I went up north, planning to be gone for about two weeks. I intended to lead two group backpacking trips with Laura, who is a yoga instructor. The first was I Am Enough, in Minnesota, and the second, Wild Heart in Michigan's Upper Peninsula. Unfortunately a fire north of the Superior Hiking Trail had us changing plans several times. Concerned about air quality issues, Laura and I decided to just backpack on the SHT alone for a few days instead.
The first day, I drove for about ten hours then stopped at a Wisconsin State Forest campground for the night. Along the way I stopped to admire the view of the Mackinac Bridge and spent a little time looking for rocks on Lake Michigan. I'm not very good at long drives and stop often 😂
In Minnesota, I arrived several hours earlier to the area than Laura, so while I waited, I hiked a couple of miles up to an overlook to go see Bean and Bear Lakes.
Afterwards, I went to the visitor's center to pay for parking for the next few days. The clerk rang me up and I was handing over money when another park employee leaned over and said 'Hey, you're not going on the Superior Hiking Trail are you?". Of course I was... but I was then told that the trail was closed for overnight use because of the fire further north. Although the air quality was fine and the fire was quite far away, they wanted to keep people off of the trail in case of emergency. Well! I probably should have called before driving up.
When Laura arrived, we booked a site at a drive-in campground fifteen miles north and spent the evening hiking near the Temperance River and up to Carlton Peak. The view of Lake Superior was fantastic, and I love the rocky trails in that area. We also were lucky and saw a bald eagle.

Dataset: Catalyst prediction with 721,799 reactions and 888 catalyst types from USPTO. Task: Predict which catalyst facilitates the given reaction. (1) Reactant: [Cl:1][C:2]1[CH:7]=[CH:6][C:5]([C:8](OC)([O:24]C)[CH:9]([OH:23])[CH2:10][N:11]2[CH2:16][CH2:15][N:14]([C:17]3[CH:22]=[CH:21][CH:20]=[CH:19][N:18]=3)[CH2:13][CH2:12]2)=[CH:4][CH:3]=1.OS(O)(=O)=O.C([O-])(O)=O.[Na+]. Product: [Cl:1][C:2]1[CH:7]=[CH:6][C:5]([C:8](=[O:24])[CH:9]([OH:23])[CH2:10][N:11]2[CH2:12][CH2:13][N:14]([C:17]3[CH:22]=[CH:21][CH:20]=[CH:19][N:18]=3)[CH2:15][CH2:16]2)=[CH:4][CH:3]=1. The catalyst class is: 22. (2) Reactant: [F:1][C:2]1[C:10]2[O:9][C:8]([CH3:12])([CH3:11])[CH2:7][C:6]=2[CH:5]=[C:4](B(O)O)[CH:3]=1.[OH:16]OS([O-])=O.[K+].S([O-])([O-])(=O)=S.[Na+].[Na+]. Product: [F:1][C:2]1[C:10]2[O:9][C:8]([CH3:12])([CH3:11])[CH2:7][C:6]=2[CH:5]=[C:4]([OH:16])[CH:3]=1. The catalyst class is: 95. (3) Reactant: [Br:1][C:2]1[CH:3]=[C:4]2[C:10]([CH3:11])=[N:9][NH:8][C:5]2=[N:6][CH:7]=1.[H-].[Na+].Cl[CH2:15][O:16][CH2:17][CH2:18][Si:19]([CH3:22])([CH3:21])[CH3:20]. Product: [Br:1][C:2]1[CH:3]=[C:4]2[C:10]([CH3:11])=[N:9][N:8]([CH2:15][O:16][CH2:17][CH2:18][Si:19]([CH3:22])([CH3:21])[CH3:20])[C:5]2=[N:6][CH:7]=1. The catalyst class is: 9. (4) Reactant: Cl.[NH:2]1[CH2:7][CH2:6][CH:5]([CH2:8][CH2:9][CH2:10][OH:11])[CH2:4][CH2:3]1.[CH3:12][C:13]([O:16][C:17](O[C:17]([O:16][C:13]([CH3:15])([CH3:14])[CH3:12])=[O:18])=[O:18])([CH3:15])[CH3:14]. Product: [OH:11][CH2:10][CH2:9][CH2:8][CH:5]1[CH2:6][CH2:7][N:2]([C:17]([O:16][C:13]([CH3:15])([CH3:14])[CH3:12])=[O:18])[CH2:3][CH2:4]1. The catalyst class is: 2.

The next morning, we went for a short hike from the campsite then drove five hours to Michigan, deciding to spend a few days backpacking at Porcupine Mountains before the group trip began. We dropped off Laura's car in one location, and planned to hike one way eighteen miles or so over three days. With stopping for lunch and a few other detours, we didn't arrive at the trailhead until the sun was starting to set. I had a roadside dinner of tuna then we headed out, just a mile and a half to the first site in the woods.
The next morning, we got an early start, although it turned out we didn't need as much time as expected. The trail to the next campsite goes along the shore of Lake Superior, and was much flatter than I would have guessed. It is prone to flooding, but was mostly dry when we were there. The shoreline of that area is big chunks of basalt, and was a beautiful view at times. The weather was perfect, not too hot and somehow no mosquitoes at all. We took our time and had a few stops,